SHAMA, s. Hind. shama [Skt. syama, ‘black, dark-coloured.’] A favorite song-bird and cage-bird, Kitta cincla macrura, Gmel. “In confinement it imitates the notes of other birds, and of various animals, with ease and accuracy”(Jerdon). The long tail seems to indicate the identity of this bird rather than the maina (see MYNA) with that described by Aelian. [Mr. M‘Crindle (Invasion of India, 186) favours the identification of the bird with the Maina.]

c. A.D. 250.—“There is another bird found among the Indians, which is of the size of a starling. It is particoloured; and in imitating the voice of man it is more loquacious and clever than a parrot. But it does not readily bear confinement, and yearning for liberty, and longing for intercourse with its kind, it prefers hunger to bondage with fat living. The Macedonians who dwell among the Indians, in the city of Bucephala and thereabouts … call the bird [Greek Text] keraiwn (‘Taily’); and the name arose from the fact that the bird twitches his tail just like a wagtail.”—Aelian, de Nat. Anim. xvi. 3.

SHAMAN, SHAMANISM, s. These terms are applied in modern times to superstitions of the kind that connects itself with exorcism and “devil-dancing” as their most prominent characteristic, and which are found to prevail with wonderful identity of circumstance among non-Caucasian races over parts of the earth most remote from one another; not only among the vast variety of Indo-Chinese tribes, but among the Dravidian tribes of India, the Veddahs of Ceylon, the races of Siberia, and the red nations of N. and S. America. “Hinduism has assimilated these ‘prior superstitions of the sons of Tur,’ as Mr. Hodgson calls them, in the form of Tantrika mysteries, whilst, in the wild performance of the Dancing Dervishes at Constantinople, we see, perhaps, again, the infection of Turanian blood breaking out from the very heart of Mussulman orthodoxy” (see Notes to Marco Polo, Bk. II. ch. 50). The characteristics of Shamanism is the existence of certain sooth-sayers or medicine-men, who profess a special art of dealing with the mischievous spirits who are supposed to produce illness and other calamities, and who invoke these spirits and ascertain the means of appeasing them, in trance produced by fantastic ceremonies and convulsive dancings.

The immediate origin of the term is the title of the spirit-conjuror in the Tunguz language, which is shaman, in that of the Manchus becoming saman, pl. samasa. But then in Chinese Sha- man or Shi-man is used for a Buddhist ascetic, and this would seem to be taken from the Skt. sramana, Pali samana. Whether the Tanguz word is in any way connected with this or adopted from it, is a doubtful question. W. Schott, who has treated the matter elaborately (Über den Doppelsinn des Wortes Schamane und über den tungusichen Schamanen-Cultus am Hofe der Mandju Kaisern, Berlin Akad. 1842), finds it difficult to suppose any connection. We, however, give a few quotations relating to the two words in one series. In the first two the reference is undoubtedly to Buddhist ascetics.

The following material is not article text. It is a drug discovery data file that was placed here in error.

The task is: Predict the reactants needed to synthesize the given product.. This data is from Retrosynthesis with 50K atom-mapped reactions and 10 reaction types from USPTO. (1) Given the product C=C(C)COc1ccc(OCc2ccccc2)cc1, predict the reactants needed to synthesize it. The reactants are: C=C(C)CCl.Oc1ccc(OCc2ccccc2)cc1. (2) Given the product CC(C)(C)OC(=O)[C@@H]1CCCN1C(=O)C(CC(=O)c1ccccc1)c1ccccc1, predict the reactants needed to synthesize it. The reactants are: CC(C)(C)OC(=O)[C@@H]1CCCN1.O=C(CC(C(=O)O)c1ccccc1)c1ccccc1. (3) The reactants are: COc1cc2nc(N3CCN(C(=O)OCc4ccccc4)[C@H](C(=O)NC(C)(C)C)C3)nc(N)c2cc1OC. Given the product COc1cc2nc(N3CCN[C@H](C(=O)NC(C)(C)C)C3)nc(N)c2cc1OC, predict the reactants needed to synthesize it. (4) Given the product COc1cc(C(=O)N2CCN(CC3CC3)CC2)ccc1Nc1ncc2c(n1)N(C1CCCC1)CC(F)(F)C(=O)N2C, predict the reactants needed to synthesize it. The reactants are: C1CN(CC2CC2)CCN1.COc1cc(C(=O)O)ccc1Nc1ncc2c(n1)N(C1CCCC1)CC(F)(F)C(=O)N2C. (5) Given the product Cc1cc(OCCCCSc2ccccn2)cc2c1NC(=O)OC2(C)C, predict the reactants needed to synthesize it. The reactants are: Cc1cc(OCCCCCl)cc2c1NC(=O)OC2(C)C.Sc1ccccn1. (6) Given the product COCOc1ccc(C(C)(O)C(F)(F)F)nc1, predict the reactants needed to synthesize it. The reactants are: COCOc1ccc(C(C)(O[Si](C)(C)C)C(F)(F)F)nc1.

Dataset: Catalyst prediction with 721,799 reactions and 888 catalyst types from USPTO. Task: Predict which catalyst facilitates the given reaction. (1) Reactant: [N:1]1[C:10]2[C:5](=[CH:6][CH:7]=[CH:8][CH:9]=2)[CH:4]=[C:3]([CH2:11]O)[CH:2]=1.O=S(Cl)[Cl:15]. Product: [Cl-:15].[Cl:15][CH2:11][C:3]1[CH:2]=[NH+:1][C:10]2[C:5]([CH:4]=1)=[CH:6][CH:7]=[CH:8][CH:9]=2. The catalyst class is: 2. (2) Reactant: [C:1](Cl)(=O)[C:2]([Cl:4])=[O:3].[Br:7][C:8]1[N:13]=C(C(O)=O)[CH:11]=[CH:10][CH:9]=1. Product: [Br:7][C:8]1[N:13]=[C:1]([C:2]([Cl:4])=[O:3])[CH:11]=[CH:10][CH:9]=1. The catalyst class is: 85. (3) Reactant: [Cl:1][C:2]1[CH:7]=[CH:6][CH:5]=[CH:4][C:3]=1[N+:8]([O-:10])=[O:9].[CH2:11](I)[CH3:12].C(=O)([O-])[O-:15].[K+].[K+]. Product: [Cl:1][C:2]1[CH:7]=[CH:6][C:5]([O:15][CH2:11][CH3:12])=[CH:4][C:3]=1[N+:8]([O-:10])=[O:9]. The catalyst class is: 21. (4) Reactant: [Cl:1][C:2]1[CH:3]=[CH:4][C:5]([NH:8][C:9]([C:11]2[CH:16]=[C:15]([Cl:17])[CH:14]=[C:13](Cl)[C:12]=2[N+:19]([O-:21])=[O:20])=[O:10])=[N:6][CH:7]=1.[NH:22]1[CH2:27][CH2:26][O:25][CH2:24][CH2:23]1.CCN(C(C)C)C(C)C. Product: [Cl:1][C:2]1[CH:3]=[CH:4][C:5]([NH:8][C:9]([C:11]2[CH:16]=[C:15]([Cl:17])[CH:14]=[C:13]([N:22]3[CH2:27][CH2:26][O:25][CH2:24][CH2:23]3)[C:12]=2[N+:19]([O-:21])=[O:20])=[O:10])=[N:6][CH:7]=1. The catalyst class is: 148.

c. B.C. 320.—“ [Greek Text] TouV de SarmanaV, touV men entimotatouV TlobiouV fhsin onomazesqai, zwntaV en taiV ulaiV apo fullwn kai karpwn agriwn, esqhtaV d ecein apo floiwn dendreiwn, afrodisiwn cwriV kai oinou.”—From Megasthenes, in Strabo, xv.

c. 712.—“All the Samanís assembled and sent a message to Bajhrá, saying, “We are násik devotees. Our religion is one of peace and quiet, and fighting and slaying is prohibited, as well as all kinds of shedding of blood.”—Chach Náma, in Elliot, i. 158.

1829.—“Kami is the Mongol name of the spirit-conjuror or sorcerer, who before the introduction of Buddhism exercised among the Mongols the office of Sacrificer and Priest, as he still does among the Tunguzes, Manjus, and other Asiatic tribes. … In Europe they are known by the Tunguz name schaman; among the Manjus as saman, and among the Tibetans as Hlaba. The Mongols now call them with contempt and abhorrence Böh or Böghe, i.e. ‘Sorcerer,’ ‘Wizard,’ and the women who give themselves to the like fooleries Udugun.”—I. J. Schmidt, Notes to Sanang Setzen, p. 416.

1871.—“Among Siberian tribes, the shamans select children liable to convulsions as suitable to be brought up to the profession, which is apt to become hereditary with the epileptic tendencies it belongs to.”—Tylor, Primitive Culture, ii. 121.

SHAMBOGUE, s. Canar. shana or sana-bhoga; shanaya, ‘allowance of grain paid to the village accountant,’ Skt. bhoga, ‘enjoyment.’ A village clerk or accountant.

[c. 1766.—“… this order to be enforced in the accounts by the shanbague.”—Logan, Malabar, iii. 120.

[1800.—“Shanaboga, called Shanbogue by corruption, and Curnum by the Musulmans, is the village accountant.”—Buchanan’s

  By PanEris using Melati.

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